A DISTURBING AMERICAN PURSUIT
Dark drama ‘Alice Isn’t Dead’ will change the way you think about omelettes
As fiction podcasts go, Alice Isn’t Dead is extremely unusual. This tense production from Nightvale Presents makes excellent use of the medium. Jasika Nicole portrays Keisha, the narrator – a truck driver who is driving across the US, delivery to delivery, looking for her missing wife, Alice. We listen to her speak into the truck radio, partially musing to herself, partially addressing Alice as though she is leaving her a voicemail describing her travels and the bleakness of the road ahead – and worse, the potential of what follows her. It is a horror, a psychological thriller and a mystery, told in short, sharp chapters.
This first episode is brief and tense: Keisha stops at a roadside diner and encounters an unsettling man eating an omelette. If you’re not predisposed towards egg-focused breakfasts, there are moments here that may be particularly unwholesome – but Joseph Fink, who writes Welcome to Nightvale with Jeffrey Cranor, is at his best when gently subverting things that should be ordinary and turning them sour and frightening. This encounter at a diner unfolds sharply into a pursuit – but not just a morbidly predictable creep-following-awoman-alone pursuit.
This is masterful, unsettling storytelling, where the listener gets a letterbox-sized insight into a bigger, darker world than can be contained in a 20-minute episode.
While extremely literary, the second-person format of the narration (Keisha is talking to Alice but to the listener, too) makes this a very intimate experience. Sometimes the radio blips out mid-sentence, a stylistic choice that amps up the tension and whips information out from under us at the last second. The world we move through is one of desolate highways, as Keisha hauls a truck full of small deodorant bottles across the country – this is a blue-collar noir.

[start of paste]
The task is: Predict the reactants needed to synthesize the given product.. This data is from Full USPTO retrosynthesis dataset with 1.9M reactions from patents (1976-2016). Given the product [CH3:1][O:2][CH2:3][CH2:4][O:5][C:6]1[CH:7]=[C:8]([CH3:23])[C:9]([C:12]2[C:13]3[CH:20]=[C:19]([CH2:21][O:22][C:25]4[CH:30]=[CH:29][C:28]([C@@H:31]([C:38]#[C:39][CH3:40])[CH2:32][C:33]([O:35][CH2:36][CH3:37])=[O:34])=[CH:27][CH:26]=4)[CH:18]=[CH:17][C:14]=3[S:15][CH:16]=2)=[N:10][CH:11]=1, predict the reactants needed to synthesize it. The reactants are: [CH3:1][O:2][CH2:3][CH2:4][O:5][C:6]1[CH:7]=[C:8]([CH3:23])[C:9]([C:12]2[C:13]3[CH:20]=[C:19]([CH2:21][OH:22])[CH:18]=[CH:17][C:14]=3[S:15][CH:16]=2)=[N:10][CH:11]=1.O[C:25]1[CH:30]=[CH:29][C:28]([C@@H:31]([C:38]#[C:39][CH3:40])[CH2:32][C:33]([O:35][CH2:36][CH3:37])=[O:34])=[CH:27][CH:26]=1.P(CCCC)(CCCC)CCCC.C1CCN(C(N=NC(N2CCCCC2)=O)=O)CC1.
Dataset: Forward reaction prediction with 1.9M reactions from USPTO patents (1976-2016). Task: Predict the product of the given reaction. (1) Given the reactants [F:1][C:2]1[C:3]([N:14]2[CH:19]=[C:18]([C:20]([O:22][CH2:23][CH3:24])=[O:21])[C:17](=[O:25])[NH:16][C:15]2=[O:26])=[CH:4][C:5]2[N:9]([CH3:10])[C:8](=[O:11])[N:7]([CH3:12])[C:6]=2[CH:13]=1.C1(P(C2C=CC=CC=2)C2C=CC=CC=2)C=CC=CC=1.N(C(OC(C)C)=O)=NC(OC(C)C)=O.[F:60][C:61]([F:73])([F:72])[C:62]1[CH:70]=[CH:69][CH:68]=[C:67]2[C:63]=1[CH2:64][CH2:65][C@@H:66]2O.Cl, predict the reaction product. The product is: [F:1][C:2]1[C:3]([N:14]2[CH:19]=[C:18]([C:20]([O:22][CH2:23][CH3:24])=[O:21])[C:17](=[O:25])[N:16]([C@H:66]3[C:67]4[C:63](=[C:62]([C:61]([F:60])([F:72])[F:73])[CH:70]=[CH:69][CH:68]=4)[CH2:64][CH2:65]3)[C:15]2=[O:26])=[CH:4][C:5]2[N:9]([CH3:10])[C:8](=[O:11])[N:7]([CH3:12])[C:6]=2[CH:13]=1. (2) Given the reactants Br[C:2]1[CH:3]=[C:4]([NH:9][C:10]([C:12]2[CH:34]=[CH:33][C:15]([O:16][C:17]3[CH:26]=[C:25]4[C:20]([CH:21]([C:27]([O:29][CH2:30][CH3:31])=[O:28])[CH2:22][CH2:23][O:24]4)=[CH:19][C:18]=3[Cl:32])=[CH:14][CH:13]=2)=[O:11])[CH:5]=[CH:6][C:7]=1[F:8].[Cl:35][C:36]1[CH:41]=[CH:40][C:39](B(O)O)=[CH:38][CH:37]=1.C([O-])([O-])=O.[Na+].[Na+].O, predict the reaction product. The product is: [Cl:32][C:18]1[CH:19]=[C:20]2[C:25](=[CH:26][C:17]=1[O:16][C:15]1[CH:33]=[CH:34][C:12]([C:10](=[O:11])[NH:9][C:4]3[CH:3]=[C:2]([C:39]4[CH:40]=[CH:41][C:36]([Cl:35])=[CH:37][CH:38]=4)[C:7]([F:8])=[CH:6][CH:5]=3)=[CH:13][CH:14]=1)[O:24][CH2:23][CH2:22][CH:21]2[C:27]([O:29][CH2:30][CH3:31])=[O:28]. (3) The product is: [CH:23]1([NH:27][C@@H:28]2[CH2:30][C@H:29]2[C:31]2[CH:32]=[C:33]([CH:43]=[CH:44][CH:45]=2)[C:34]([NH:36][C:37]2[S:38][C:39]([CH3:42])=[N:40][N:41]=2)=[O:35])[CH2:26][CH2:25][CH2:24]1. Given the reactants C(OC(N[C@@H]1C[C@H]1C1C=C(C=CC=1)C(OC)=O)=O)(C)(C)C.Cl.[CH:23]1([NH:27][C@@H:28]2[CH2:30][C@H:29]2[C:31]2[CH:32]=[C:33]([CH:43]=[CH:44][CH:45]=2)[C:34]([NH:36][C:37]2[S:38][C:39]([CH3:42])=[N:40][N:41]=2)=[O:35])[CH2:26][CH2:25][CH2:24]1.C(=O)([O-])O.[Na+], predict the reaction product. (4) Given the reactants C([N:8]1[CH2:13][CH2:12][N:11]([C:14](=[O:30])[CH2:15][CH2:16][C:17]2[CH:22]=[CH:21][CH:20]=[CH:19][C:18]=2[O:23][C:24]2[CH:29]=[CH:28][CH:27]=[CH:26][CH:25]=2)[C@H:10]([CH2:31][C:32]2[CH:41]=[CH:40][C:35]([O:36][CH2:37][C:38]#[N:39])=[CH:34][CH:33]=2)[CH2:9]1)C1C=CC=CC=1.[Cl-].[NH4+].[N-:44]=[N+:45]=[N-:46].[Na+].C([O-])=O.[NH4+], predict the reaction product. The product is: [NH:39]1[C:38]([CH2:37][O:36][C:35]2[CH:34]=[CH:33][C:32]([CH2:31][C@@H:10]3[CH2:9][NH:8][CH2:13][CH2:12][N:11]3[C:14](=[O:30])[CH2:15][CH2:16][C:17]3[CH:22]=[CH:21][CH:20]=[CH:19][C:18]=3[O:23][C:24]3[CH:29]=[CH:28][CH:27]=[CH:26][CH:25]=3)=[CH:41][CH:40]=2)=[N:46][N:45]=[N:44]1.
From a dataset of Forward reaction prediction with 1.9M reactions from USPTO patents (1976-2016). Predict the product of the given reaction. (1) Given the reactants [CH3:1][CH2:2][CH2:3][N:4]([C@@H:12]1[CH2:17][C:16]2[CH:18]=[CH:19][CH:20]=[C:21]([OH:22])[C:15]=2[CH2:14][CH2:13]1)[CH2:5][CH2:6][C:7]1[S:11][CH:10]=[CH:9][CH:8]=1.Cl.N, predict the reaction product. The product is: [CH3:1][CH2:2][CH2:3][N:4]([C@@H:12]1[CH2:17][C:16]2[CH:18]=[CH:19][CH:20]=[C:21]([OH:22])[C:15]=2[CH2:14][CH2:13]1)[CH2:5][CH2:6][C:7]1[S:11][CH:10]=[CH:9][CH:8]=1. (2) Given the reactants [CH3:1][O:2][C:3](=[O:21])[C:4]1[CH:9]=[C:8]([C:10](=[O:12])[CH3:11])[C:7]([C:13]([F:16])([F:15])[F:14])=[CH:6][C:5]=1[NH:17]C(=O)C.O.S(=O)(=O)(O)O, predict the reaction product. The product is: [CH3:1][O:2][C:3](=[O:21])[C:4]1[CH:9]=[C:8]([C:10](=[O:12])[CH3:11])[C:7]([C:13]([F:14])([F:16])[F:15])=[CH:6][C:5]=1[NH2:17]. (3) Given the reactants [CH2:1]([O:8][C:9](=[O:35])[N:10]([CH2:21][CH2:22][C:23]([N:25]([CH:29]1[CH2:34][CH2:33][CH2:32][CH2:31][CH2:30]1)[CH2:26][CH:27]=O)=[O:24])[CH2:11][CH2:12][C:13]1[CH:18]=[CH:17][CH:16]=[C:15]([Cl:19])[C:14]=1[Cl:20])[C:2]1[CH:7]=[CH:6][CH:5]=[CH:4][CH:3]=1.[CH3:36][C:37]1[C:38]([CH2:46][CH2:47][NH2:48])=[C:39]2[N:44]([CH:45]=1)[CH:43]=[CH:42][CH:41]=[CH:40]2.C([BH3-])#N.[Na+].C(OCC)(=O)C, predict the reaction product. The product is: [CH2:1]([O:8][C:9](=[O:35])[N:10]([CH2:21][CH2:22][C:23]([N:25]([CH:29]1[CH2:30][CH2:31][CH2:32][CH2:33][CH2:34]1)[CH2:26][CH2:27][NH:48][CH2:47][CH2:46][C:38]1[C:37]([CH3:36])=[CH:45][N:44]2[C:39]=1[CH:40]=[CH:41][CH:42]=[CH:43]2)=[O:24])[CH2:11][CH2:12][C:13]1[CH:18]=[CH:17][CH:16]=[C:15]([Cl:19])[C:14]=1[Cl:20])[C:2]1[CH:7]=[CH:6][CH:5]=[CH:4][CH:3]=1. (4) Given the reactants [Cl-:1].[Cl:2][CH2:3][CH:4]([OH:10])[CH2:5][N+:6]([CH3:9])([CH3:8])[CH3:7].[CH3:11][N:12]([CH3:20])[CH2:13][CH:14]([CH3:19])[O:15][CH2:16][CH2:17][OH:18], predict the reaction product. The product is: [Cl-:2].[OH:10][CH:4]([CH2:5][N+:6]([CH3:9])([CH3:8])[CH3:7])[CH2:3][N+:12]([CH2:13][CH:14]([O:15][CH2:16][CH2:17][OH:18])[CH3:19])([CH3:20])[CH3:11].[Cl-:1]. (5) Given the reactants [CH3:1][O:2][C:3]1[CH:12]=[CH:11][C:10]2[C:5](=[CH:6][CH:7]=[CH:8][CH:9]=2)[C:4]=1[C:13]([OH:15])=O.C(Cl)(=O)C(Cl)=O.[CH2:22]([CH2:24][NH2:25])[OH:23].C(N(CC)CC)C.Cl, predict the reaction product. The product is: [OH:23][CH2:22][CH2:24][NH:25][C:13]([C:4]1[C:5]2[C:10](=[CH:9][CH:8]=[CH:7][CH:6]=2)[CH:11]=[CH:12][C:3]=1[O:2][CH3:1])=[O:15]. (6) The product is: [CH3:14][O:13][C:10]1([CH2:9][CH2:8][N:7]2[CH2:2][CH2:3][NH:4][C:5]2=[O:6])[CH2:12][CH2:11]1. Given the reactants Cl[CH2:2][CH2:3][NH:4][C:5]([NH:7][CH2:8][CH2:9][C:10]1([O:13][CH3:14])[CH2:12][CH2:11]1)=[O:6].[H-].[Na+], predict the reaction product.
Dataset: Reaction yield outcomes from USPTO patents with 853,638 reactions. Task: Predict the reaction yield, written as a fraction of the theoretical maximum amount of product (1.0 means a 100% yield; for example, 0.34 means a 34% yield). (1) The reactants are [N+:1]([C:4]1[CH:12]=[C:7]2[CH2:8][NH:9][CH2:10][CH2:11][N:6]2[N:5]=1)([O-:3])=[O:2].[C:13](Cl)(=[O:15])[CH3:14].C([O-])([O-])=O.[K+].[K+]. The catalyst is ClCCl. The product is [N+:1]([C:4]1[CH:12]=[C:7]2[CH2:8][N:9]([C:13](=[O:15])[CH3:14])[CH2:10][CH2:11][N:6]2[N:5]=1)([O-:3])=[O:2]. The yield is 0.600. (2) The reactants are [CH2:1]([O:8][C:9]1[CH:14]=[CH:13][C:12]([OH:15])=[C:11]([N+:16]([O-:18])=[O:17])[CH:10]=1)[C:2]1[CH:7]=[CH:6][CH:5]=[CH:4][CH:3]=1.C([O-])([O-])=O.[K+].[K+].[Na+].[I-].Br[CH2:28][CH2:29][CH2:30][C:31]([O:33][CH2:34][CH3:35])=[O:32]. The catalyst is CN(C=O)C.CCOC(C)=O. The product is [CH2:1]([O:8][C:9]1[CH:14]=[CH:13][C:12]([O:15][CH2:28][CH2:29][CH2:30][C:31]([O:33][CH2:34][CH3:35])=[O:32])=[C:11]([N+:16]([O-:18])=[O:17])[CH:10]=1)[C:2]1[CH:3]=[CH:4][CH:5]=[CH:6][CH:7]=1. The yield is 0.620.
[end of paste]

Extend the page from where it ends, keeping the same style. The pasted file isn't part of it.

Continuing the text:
Her first interaction with the omelette man – or the Thistle Man, as she comes to call him, is grotesque, but her second becomes more tense and invasive until it culminates in a shocking scene that more than implies he is not quite human. The structure of the episode leads from altercation to Keisha’s oddly calm missives to Alice – internal to external worlds handled beautifully. She is a protagonist you want to follow into the dark, as she seeks the mysterious Alice.
It is no surprise that the novelisation of Alice Isn’t Dead is due to be released this October, and that it also is in development for television. A dark listen for the brighter evenings, this is a shocking drama with a huge heart thundering under poetic and surprising writing.